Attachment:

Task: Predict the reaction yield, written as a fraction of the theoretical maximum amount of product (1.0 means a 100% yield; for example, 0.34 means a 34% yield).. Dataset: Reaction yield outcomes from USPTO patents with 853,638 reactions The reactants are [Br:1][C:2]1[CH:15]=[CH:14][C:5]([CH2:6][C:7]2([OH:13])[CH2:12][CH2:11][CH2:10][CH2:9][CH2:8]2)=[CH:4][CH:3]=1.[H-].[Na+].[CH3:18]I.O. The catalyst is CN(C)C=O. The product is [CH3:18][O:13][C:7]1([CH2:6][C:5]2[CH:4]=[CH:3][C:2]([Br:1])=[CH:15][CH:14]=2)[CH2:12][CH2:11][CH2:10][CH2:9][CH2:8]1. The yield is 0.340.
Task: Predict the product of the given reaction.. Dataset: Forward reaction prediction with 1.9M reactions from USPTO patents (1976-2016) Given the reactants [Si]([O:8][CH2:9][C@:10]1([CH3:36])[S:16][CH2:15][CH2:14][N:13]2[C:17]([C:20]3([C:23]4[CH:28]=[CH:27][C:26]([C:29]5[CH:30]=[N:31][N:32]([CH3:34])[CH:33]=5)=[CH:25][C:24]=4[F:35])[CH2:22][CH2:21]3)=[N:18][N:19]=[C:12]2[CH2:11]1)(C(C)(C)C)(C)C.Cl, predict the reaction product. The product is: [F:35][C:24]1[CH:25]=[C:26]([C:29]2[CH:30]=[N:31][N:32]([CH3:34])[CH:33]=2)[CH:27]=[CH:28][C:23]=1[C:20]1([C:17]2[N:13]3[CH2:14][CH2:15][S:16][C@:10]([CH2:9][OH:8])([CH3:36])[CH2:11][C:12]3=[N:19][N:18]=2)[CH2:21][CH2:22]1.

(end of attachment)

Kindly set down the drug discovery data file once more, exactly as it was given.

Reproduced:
Task: Predict the reaction yield, written as a fraction of the theoretical maximum amount of product (1.0 means a 100% yield; for example, 0.34 means a 34% yield).. Dataset: Reaction yield outcomes from USPTO patents with 853,638 reactions The reactants are [Br:1][C:2]1[CH:15]=[CH:14][C:5]([CH2:6][C:7]2([OH:13])[CH2:12][CH2:11][CH2:10][CH2:9][CH2:8]2)=[CH:4][CH:3]=1.[H-].[Na+].[CH3:18]I.O. The catalyst is CN(C)C=O. The product is [CH3:18][O:13][C:7]1([CH2:6][C:5]2[CH:4]=[CH:3][C:2]([Br:1])=[CH:15][CH:14]=2)[CH2:12][CH2:11][CH2:10][CH2:9][CH2:8]1. The yield is 0.340.
Task: Predict the product of the given reaction.. Dataset: Forward reaction prediction with 1.9M reactions from USPTO patents (1976-2016) Given the reactants [Si]([O:8][CH2:9][C@:10]1([CH3:36])[S:16][CH2:15][CH2:14][N:13]2[C:17]([C:20]3([C:23]4[CH:28]=[CH:27][C:26]([C:29]5[CH:30]=[N:31][N:32]([CH3:34])[CH:33]=5)=[CH:25][C:24]=4[F:35])[CH2:22][CH2:21]3)=[N:18][N:19]=[C:12]2[CH2:11]1)(C(C)(C)C)(C)C.Cl, predict the reaction product. The product is: [F:35][C:24]1[CH:25]=[C:26]([C:29]2[CH:30]=[N:31][N:32]([CH3:34])[CH:33]=2)[CH:27]=[CH:28][C:23]=1[C:20]1([C:17]2[N:13]3[CH2:14][CH2:15][S:16][C@:10]([CH2:9][OH:8])([CH3:36])[CH2:11][C:12]3=[N:19][N:18]=2)[CH2:21][CH2:22]1.